Use of a Post Card as a
                      Receipt for Trademark Papers Filed

   The Trademark Operation of the United States Patent and
Trademark Office (Office) has had a long-standing practice of providing
confirmation of the receipt of papers in the Office by way of return
receipt post cards. Specifically, a receipt for any filed paper may be
obtained by enclosing a self-addressed stamped post card identifying
the paper being filed. If the post card accurately describes the paper
being filed, the Office stamps the post card with the date of receipt
of the papers and returns the post card to the party who filed the
paper. See Trademark Manual of Examining Procedure Section

   Recently, the Office learned that the United States Postal
Service (USPS) will not accept for mailing a post card that contains a
postage meter date more than 10 days old. In many cases by the time the
Office receives the filed papers and is ready to mail the confirming
post card, the 10 days have expired. Accordingly, it is possible that
many of our customers are not receiving their confirmation post cards.

   Upon learning of this problem, the Office has attempted to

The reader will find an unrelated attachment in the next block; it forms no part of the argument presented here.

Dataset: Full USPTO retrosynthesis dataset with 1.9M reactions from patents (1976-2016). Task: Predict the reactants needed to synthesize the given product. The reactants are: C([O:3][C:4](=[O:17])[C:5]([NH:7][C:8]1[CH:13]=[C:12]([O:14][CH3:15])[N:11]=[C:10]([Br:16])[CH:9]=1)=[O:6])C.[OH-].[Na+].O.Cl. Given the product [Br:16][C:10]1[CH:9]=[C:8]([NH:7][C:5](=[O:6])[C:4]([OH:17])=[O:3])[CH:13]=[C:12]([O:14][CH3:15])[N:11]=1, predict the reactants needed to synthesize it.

identify post cards with old dates and apply new postage to these cards
so that our customers would continue to receive the proper confirmation
that their papers were received. However, this practice is
time-consuming and is not the most effective way to proceed.
Accordingly, please be advised that the Office will discontinue this
practice of applying new postage to post cards with an old date within
30 days of the date of this Notice.

   Therefore, to ensure that our customers receive confirmation
post cards, customers should either: purchase already stamped post
cards from the USPS, as these are undated, or if a postage meter is
used, not date the meter postmark and follow the instructions in
the postage meter license agreement regarding prepay reply postage.

March 30, 2001                                               ANN H. CHASSER
                                                Commissioner for Trademarks